Kids & Curds
Learning Blends with Cheesemaking at Spring Brook
Story by Frederica Templeton
High up in the Alps, when the early winter dusk falls the prospect of a savory hot cheese dish and a glass of beer or wine in front of a roaring fire is irresistible. Sharing raclette has been a traditional way to get together for a relaxing evening with friends and family in French and Swiss Alpine communities for a very long time because it is so simple and so satisfying.
Raclette is a semi-soft cow’s milk cheese with a creamy, nutty flavor ideally suited to melting. Originally the wheel of cheese was heated in front of a fire and the gooey melted cheese scraped off periodically onto welcoming plates or thick slices of bread. (The name of the dish comes from the French racler, meaning to scrape.) According to legend, cow herders discovered this technique during the many months spent high up on the Alpine slopes with their herds.
Today eating raclette remains a common tradition in Alpine communities. It is usually served with cornichons, roasted potatoes and pickled onions, and perhaps some thinly sliced beef. Although it shares its geographic origins and involves melted cheese, raclette is not the same as fondue. It’s simpler to prepare and, though it can involve specialized equipment, it can also be made in a heavy frying pan.
The mountains of Vermont share many Alpine characteristics (as well as the presence of lots of cows) and the production of an artisan raclette-style cheese by Spring Brook Farm in Reading is a most welcome addition to the Vermont cheese scene. Located on a beautiful hillside with the vista of mountains all around, Spring Brook Farm has two interlocking avocations: the production of two award-winning cheeses and the introduction of city kids to country life on a farm.
Although the farm has welcomed groups of children since 1993, the cheesemaking operation began in 2008. With 42 spotless stalls for their Jersey cows, founders Karli and Jim Hagedorn started with a semi-hard raw milk cheese made in the tradition of the Tarentaise Valley in the Haut Savoie region of the French Alps. John Putnam—owner of Thistle Hill Farm in North Pomfret, where he’d been handmaking Tarentaise for several years—offered to help the Hagedorns get started, and the farm now produces over 60,000 pounds of cheese every year.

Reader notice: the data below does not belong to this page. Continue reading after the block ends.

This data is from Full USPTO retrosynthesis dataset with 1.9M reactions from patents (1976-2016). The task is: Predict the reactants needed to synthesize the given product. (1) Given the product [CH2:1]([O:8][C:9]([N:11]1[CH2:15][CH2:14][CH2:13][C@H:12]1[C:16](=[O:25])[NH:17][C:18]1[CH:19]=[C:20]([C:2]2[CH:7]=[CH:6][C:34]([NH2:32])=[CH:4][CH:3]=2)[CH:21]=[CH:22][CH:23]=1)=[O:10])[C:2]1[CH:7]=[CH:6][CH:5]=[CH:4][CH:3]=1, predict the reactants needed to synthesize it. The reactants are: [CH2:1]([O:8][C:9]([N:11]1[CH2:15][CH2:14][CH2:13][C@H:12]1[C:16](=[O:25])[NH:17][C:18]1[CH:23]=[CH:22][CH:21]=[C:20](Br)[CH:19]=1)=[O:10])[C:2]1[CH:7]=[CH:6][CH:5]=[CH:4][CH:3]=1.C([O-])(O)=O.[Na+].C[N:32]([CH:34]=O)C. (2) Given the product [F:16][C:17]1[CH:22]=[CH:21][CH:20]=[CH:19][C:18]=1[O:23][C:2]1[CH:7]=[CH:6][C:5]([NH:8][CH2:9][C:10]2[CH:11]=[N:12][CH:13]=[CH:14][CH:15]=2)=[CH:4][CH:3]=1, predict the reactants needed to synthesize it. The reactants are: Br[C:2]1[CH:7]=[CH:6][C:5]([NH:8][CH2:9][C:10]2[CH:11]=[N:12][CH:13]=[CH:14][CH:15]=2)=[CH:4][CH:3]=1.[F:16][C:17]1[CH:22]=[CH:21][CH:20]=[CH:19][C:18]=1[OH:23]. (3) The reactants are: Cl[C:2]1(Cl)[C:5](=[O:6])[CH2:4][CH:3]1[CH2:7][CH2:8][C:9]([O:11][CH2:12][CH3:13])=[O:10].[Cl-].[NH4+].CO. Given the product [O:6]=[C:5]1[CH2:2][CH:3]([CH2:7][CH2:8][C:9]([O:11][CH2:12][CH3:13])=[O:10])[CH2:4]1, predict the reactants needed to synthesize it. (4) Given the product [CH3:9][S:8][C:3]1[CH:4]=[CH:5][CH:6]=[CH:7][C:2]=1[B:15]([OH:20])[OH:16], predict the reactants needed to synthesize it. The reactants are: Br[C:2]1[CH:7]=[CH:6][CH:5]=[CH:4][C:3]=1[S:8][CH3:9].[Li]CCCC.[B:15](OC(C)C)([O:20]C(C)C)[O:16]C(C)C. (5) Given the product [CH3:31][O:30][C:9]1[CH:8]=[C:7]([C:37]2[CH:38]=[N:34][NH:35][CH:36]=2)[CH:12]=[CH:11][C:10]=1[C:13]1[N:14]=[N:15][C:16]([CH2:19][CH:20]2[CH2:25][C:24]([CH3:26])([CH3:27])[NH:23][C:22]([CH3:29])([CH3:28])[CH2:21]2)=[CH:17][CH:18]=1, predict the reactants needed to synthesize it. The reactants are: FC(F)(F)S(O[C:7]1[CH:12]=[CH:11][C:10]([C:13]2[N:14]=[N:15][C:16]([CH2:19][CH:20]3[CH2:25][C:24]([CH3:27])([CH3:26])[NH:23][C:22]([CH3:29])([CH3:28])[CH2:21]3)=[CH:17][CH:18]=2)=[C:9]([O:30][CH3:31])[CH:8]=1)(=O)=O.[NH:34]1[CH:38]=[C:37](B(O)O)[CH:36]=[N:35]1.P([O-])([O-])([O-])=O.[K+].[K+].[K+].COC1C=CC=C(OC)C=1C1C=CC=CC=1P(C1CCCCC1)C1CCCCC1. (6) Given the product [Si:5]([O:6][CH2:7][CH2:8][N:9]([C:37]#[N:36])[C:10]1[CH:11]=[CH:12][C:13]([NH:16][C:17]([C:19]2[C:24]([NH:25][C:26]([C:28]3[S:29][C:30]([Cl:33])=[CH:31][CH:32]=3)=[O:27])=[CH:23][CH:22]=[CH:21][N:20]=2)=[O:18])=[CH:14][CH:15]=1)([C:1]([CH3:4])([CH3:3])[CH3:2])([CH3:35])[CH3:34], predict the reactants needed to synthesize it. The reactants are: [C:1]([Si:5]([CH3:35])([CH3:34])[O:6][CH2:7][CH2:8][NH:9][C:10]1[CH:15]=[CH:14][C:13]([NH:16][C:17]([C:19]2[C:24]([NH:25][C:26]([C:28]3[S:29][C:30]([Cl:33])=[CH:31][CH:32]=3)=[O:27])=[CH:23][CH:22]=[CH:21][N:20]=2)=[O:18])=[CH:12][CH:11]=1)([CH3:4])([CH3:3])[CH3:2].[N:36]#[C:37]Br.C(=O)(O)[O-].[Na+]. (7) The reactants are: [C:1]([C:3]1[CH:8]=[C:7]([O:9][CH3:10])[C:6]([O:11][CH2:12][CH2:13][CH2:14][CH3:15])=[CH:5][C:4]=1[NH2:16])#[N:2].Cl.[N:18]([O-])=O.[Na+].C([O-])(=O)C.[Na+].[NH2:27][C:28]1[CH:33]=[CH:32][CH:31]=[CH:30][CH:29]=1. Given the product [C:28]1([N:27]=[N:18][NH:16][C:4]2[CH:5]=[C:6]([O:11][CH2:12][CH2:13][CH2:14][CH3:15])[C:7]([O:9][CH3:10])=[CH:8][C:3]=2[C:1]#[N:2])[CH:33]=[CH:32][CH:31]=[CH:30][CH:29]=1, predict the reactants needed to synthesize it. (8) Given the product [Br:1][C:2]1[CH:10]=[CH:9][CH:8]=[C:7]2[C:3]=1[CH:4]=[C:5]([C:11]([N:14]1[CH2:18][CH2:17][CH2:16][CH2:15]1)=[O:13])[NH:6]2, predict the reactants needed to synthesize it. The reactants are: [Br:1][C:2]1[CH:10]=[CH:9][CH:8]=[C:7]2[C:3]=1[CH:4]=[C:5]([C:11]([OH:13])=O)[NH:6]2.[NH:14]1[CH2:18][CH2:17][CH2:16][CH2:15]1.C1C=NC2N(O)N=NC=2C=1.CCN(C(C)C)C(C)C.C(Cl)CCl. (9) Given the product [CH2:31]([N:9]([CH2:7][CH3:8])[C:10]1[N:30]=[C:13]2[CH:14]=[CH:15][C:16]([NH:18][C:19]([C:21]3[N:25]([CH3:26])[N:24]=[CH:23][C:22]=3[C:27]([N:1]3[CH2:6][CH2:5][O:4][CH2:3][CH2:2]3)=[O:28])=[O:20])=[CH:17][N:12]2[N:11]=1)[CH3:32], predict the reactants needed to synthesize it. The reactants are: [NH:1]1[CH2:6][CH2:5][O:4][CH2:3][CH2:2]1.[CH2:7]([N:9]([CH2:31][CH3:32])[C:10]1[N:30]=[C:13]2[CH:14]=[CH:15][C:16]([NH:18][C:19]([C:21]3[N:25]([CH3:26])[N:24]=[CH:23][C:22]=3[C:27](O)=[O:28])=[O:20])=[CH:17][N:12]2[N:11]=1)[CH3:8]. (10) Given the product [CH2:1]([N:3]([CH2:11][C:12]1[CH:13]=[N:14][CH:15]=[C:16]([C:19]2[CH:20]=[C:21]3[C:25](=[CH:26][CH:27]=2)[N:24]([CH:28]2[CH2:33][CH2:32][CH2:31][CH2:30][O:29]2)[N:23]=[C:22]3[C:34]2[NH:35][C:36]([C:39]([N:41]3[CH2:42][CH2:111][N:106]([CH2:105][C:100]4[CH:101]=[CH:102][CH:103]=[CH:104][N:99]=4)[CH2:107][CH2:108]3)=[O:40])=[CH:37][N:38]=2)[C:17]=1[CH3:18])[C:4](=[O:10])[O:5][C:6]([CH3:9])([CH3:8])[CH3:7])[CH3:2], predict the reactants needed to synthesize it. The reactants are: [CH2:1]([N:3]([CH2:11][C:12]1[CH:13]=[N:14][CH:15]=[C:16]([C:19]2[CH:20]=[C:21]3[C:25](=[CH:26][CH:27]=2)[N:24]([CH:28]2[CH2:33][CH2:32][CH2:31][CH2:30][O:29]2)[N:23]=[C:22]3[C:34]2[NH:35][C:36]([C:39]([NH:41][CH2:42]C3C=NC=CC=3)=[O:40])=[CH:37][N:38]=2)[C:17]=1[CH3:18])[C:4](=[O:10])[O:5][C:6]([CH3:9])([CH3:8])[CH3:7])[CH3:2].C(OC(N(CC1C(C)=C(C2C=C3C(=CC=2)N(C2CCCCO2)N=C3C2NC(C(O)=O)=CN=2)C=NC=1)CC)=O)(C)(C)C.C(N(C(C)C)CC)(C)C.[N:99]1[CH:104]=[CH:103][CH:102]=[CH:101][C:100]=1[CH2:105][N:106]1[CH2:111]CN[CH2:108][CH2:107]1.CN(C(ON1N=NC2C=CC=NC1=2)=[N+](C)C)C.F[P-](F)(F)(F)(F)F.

Two years later Spring Brook introduced Reading, the Vermont answer to the European raclette. To make sure they were on the right track, they engaged the help of a young French cheesemaker from France’s Haut-Savoie region, who continues to come every year to consult with Cheese Program Director Jeremy Stephenson and his team.
The cheesemakers follow all the traditional French steps and use French equipment. In the light and airy cheesemaking house, large copper-lined vats receive the milk from their cows, the correct French strain of bacteria and some rennet, the combination of which sparks the singular biological and chemical process that results in the perfect raclette.
It takes 100 pounds of milk to make 10 pounds of cheese. With two varieties in production they needed to increase their raw milk supply, so in addition to their own Jerseys they use milk supplied from two multigenerational neighboring farms, which provide the high-quality, carefully controlled milk they need.
“It’s very gratifying to be able to help other farms in the area be successful,” says Stephenson. The cows roam the hillsides of central Vermont eating the native grasses, just as they do in Haut-Savoie, and in winter they are fed a special organic feed.
Once formed into 20-pound wheels, both types of cheese begin the process of aging in the cool, damp atmosphere of the aging room with its controlled temperature and humidity. The process, known as affinage, is a skill that takes real dedication to perfect. It’s this process that accounts for up to half of the flavor of any cheese. The Reading Raclette is aged over three to four months and the Tarentaise for 10 months. During this time the wheels will be washed and turned at least 60 times under the careful attention of affineur Antoinette Jacobson.
“There are many decisions to be made on a daily basis in this process,” says Stephenson. “It is definitely an art that involves a lot of labor.” In 2013 Spring Brook produced 120,000 pounds of their unique and roundly flavorful Reading Raclette cheese.
All the profits from the cheesemaking go the Farms for City Kids Foundation. During the year groups of children visit for a week and take part in all the farm chores. Learning how to make cheese is a popular learning experience for them … as is learning how to milk a cow, of course.
Spring Brook’s Reading Raclette and its Tarentaise can be found in specialty stores all over the country and both have won several awards including first place in category at the 2013 US Cheese Championships. You can find out more about them at FarmsForCityKids.org.